Home
Governing body says magnetic scanners work but thermal imaging technology wouldn't have caught Femke Van den Driessche...

The UCI says it considered using thermal imaging technology to check bikes for hidden motors but found it to be “much less effective” than the magnetic field-based scanning technology that found one in a bike at the Cyclo-cross World Championships in January.

The governing body gave more details of its scanning technology in a press release issued on Friday, a fortnight after an investigation from French TV show Stade 2 and Italian newspaper Il Corriere della Sera claimed that using thermal imaging cameras, they had discovered seven concealed motors at races in Italy in March, including Strade Bianche.

> Hidden motors used at Strade Bianche, claims French TV (+ video)

Referring to the technology that found a motor hidden in a bike prepared for Belgian under-23 cyclo-cross rider Femke Van den Driessche, who last week received a six-year ban, the UCI said: “The new scanning method uses a tablet, case, adapter and custom-made software which enable an operator to test a complete bike, wheels, frame, groupset and other components in less than a minute.

> Six-year ban for Van den Driessche

“The software utilised was created in partnership with a company of specialist developers and electrical engineers. If the scan picks up anything unusual, the bike or component is then dismantled for inspection.

“The UCI's trials of the current scanning method showed it is highly effective in detecting hidden motors or any components that could contribute to powered assistance.

“The scanner creates a magnetic field and the tablet then detects any interruptions to this magnetic field which can come from a motor, magnet or solid object such as a battery concealed in a frame or components.

“The scanners have proved to be a flexible, reliable and highly effective tool which enables large volumes of bikes to be tested in short periods. Extensive prototype testing was undertaken in 2015 before Beta testing in the field environment was started.”

> Mechanical doping: All you need to know about concealed motors

The UCI said it had “also carefully considered and tested alternatives, including thermal imaging, x-ray and ultrasonic testing,” but found them to be “much less effective.”

Initially, the governing body trialled thermal imaging, “as it was believed that it had the potential to be the most useful method.”

But the UCI said it was unsuitable for pre- or post-race checks, since it could only detect a motor when it “is in use or just been used and is still warm” – adding that it would not have discovered the one in Van den Driessche’s seat tube of the bike prepared for her, which was in the pit area.

It added that it could also pick up heat signatures due to friction from legitimate sources such as bearings or tyres, insisting that the images that appeared on the Stade 2 programme “are consistent with normal heat from moving parts.”

Moreover, the ability to deploy screens to hide the heat signature and the fact thermal imaging only works on line of sight also made it unsuitable, the UCI maintained.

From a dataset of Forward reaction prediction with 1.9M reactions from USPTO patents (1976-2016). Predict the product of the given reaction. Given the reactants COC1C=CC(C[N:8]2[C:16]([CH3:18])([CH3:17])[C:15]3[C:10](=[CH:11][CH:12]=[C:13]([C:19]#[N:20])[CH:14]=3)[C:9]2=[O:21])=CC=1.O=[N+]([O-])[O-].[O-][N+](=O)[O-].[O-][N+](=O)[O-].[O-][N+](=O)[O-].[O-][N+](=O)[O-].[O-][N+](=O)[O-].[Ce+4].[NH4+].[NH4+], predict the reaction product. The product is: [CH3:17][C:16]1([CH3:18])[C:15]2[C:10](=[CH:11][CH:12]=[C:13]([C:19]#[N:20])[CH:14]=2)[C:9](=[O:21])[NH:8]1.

X-rays, meanwhile, were ruled out for a number of factors including cost, logistics, space required and legislation that varies between countries as well as the time involved – on average, three minutes per bike – while calibration issues caused by variations in measurements between frames made by different manufacturers ruled out the use of ultrasonic scanning equipment.

UCI president Brian Cookson commented: “Over the past two years we have made a considerable investment of UCI resources to find a method of testing bikes for technological fraud which is flexible, reliable, effective, fast and easy to deploy.

“We have consulted experts from a wide variety of professional backgrounds – universities, mechanical, electronic and software engineers, physicists – and worked with the best technology available.

“Our ability to reliably test so many bikes has transformed our work in this area and we will continue to test widely in all our disciplines to ensure that anyone tempted to cheat in this way knows they are highly likely to be caught,” he added.

The UCI revealed it had performed 507 checks on 347 bikes from all the teams at the Tour de Romandie in Switzerland last Friday, and had not detected any instances of technological fraud.

The scanning equipment was the same as that used in the Van den Driessche case and follows similar tests on bikes at other events including the Tour of Flanders and Paris-Roubaix and at the Track Cycling World Championships in London earlier this year.

Born in Scotland, Simon moved to London aged seven and now lives in the Oxfordshire Cotswolds with his miniature schnauzer, Elodie. He fell in love with cycling one Saturday morning in 1994 while living in Italy when Milan-San Remo went past his front door. A daily cycle commuter in London back before riding to work started to boom, he's been news editor at road.cc since 2009. Handily for work, he speaks French and Italian. He doesn't get to ride his Colnago as often as he'd like, and freely admits he's much more adept at cooking than fettling with bikes.